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Given the CSV data:

,fan1,fan2,foil1,foil2
0,0.0,0.0,0.0,0.125
1,0.0625,0.0,0.0625,0.125
2,0.0625,0.0,0.0,0.3125

Which I want to turn into a kind of annotated pivot-table which can be plotted as a bar-plot:

,Err,PairType,StimType
0,0.0,Target,1
1,0.0625,Target,1
2,0.0625,Target,1
0,0.0,Target,2
1,0.0,Target,2
2,0.0,Target,2
0,0.0,RPFoil,1
1,0.0625,RPFoil,1
2,0.0,RPFoil,1
0,0.125,RPFoil,2
1,0.125,RPFoil,2
2,0.3125,RPFoil,2

I currently accomplish this with the following code:

import numpy as np
import pandas as pd

def df_plotable(model_err: pd.DataFrame):
    t_len = len(model_err.fan1)
    cols = ("Err", "PairType", "StimType")

    fan1_df = pd.DataFrame(np.array([model_err.fan1, ["Fan"]*t_len, [1]*t_len]).T,
                           columns=cols)
    fan2_df = pd.DataFrame(np.array([model_err.fan2, ["Fan"]*t_len, [2]*t_len]).T,
                           columns=cols)
    foil1_df = pd.DataFrame(np.array([model_err.foil1, ["Foil"]*t_len, [1]*t_len]).T,
                            columns=cols)
    foil2_df = pd.DataFrame(np.array([model_err.foil2, ["Foil"]*t_len, [2]*t_len]).T,
                            columns=cols)

    new_model_err = pd.concat((fan1_df, fan2_df, foil1_df, foil2_df))
    new_model_err["Err"] = new_model_err["Err"].astype(float)
    new_model_err["StimType"] = new_model_err["StimType"].astype(int)

    return new_model_err

Such that:

df = pd.read_csv("in.csv", "r", delimiter=",", index_col=0)
df_plotable(df).to_csv("out.csv")

Is there a way to do this more cleanly?

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2
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Don't hard-code your transformation

With your current approach, as soon as you are faced with a new PairType or StimType you will have to adjust your function accordingly to account for them. What your current code is doing is really a hard-coded version of a wide-form to long-form conversion of the column data - and Pandas has methods to allow you to do that in an automated way.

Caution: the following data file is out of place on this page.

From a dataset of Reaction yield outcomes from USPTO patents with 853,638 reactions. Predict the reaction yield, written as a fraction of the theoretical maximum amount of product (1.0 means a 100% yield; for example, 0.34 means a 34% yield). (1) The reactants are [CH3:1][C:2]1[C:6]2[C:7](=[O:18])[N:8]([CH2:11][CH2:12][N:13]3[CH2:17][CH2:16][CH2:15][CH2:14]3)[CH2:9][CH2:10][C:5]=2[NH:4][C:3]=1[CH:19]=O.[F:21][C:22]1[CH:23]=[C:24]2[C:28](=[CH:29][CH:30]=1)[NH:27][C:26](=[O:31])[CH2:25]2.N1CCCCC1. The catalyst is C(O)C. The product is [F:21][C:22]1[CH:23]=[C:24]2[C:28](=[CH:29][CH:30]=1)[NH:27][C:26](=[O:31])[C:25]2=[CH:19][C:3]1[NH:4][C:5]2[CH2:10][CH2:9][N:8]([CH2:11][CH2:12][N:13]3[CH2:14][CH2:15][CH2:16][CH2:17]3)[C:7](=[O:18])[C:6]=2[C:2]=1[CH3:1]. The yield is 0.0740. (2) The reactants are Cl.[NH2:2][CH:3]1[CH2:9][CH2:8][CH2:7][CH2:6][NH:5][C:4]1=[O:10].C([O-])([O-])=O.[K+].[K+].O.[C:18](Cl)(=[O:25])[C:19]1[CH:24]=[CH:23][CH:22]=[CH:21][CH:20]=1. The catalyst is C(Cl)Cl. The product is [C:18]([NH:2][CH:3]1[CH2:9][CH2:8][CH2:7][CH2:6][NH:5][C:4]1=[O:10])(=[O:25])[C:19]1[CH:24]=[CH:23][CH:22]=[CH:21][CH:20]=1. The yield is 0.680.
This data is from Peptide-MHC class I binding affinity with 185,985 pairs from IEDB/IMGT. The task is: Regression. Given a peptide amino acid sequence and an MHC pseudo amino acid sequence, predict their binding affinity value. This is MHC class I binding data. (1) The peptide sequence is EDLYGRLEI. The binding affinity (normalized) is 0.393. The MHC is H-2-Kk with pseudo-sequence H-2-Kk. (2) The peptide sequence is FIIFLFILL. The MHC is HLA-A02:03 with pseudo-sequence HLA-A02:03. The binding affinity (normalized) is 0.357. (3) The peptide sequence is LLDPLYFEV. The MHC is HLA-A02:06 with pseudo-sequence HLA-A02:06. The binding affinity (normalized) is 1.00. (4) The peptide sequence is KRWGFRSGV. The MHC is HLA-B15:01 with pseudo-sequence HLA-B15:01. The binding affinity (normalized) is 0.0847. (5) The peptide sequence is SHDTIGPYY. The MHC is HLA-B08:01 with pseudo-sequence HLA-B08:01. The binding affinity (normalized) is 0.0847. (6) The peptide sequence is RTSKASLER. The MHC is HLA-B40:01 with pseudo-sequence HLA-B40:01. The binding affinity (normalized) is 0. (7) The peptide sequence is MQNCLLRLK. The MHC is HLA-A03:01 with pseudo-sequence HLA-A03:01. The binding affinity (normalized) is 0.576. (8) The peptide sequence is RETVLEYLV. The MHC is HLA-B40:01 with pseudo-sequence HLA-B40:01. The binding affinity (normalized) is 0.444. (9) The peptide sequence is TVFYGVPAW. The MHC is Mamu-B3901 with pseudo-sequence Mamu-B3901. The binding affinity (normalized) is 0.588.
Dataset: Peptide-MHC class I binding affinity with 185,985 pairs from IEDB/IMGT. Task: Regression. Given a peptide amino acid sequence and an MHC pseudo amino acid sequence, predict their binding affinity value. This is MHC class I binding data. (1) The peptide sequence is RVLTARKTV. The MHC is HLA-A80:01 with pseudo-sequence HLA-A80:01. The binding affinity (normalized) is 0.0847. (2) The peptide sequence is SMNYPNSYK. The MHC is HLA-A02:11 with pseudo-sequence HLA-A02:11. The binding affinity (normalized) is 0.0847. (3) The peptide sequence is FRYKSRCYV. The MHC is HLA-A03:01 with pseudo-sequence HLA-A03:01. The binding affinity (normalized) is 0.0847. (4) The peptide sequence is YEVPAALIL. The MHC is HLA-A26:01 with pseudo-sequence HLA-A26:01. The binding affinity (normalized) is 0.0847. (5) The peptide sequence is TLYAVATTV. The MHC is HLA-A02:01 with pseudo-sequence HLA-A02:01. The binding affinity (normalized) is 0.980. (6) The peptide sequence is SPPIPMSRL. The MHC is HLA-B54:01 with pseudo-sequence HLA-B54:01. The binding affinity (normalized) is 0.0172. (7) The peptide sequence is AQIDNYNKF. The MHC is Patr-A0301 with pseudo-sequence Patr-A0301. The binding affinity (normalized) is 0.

Two options would be df.melt, or a combination of df.unstack and reset_index.

Either way, after this step you'll nearly be all the way there.

>>> model_err.melt(var_name='PairStim', value_name='Err')

   PairStim     Err
0      fan1  0.0000
1      fan1  0.0625
2      fan1  0.0625
3      fan2  0.0000
4      fan2  0.0000
5      fan2  0.0000
6     foil1  0.0000
7     foil1  0.0625
8     foil1  0.0000
9     foil2  0.1250
10    foil2  0.1250
11    foil2  0.3125

The only other step in automation is to split the PairStim column up into its components, and do some cleanup. Wrapping this up in your function:

def longform_model_error(model_err: pd.DataFrame):            
    melted = model_err.melt(var_name='PairStim', value_name='Err')
    melted[['PairType', 'StimType']] = (
        melted['PairStim'].str.extract('(\w+)(\d+)', expand=True)
    )
    melted['PairType'] = melted['PairType'].str.capitalize()
    melted['StimType'] = melted['StimType'].astype(int)
    return melted.drop('PairStim', axis='columns')

Comments on your current approach

  • Consider using the .size attribute on a Series (or the .shape attribute) instead of len. This makes it more clear to me that model_err.fan1 is indeed a Pandas type.

  • If you did want to hard-code the transformation for some reason, creating a DataFrame for each group and concat-ing them together is not ideal - you might as well remain in NumPy-land for as long as possible before turning it into a DataFrame. You would also benefit from hard-coding the separate columns instead of separate rows, as the dtypes of the columns are homogeneous, so you'd avoid the subsequent casting. Perhaps something like

    def longform_model_error_hardcode(model_err: pd.DataFrame):
        n_per_type = model_err.shape[0]
        pair_types = ('Fan', 'Foil')
        stim_types = (1, 2)
        n_stims = len(stim_types)
    
        cols = {
            'Err': model_err.values.ravel('F'),
            'PairType': np.repeat(pair_types, n_per_type*n_stims), 
            'StimType': np.tile(np.repeat(stim_types, 
                                          n_per_type), 
                                n_stims)
        }
        return pd.DataFrame(cols)
    

    This will be faster, though if you were to go down the hard-coding avenue there isn't really much point in using Pandas at all if you're not performing other operations on the data - might as well just stick to NumPy in that case.

  • Nitpicking, df_plotable and new_model_err don't really help me understand what the function is supposed to do, or how new_model_err is different from the input DataFrame. Try and use some more descriptive variable names.

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